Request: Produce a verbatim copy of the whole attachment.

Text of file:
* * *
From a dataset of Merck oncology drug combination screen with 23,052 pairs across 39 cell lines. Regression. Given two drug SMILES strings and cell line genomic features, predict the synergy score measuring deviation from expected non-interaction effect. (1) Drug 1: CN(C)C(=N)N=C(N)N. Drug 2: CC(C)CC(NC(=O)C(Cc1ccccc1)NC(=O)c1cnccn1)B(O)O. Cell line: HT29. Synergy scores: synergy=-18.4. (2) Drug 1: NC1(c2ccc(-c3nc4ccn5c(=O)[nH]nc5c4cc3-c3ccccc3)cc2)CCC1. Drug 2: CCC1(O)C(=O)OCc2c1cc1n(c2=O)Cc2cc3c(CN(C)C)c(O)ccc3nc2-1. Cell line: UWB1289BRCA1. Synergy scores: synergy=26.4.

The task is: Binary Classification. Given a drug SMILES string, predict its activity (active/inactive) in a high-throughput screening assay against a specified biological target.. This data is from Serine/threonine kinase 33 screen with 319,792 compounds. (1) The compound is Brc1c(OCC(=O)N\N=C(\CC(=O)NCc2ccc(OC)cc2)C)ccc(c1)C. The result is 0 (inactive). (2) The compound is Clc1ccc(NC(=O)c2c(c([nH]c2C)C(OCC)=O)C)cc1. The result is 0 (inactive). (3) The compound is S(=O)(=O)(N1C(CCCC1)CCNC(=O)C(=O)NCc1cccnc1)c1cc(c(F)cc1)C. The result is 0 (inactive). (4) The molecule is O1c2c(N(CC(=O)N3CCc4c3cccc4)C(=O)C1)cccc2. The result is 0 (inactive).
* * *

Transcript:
From a dataset of Merck oncology drug combination screen with 23,052 pairs across 39 cell lines. Regression. Given two drug SMILES strings and cell line genomic features, predict the synergy score measuring deviation from expected non-interaction effect. (1) Drug 1: CN(C)C(=N)N=C(N)N. Drug 2: CC(C)CC(NC(=O)C(Cc1ccccc1)NC(=O)c1cnccn1)B(O)O. Cell line: HT29. Synergy scores: synergy=-18.4. (2) Drug 1: NC1(c2ccc(-c3nc4ccn5c(=O)[nH]nc5c4cc3-c3ccccc3)cc2)CCC1. Drug 2: CCC1(O)C(=O)OCc2c1cc1n(c2=O)Cc2cc3c(CN(C)C)c(O)ccc3nc2-1. Cell line: UWB1289BRCA1. Synergy scores: synergy=26.4.

The task is: Binary Classification. Given a drug SMILES string, predict its activity (active/inactive) in a high-throughput screening assay against a specified biological target.. This data is from Serine/threonine kinase 33 screen with 319,792 compounds. (1) The compound is Brc1c(OCC(=O)N\N=C(\CC(=O)NCc2ccc(OC)cc2)C)ccc(c1)C. The result is 0 (inactive). (2) The compound is Clc1ccc(NC(=O)c2c(c([nH]c2C)C(OCC)=O)C)cc1. The result is 0 (inactive). (3) The compound is S(=O)(=O)(N1C(CCCC1)CCNC(=O)C(=O)NCc1cccnc1)c1cc(c(F)cc1)C. The result is 0 (inactive). (4) The molecule is O1c2c(N(CC(=O)N3CCc4c3cccc4)C(=O)C1)cccc2. The result is 0 (inactive).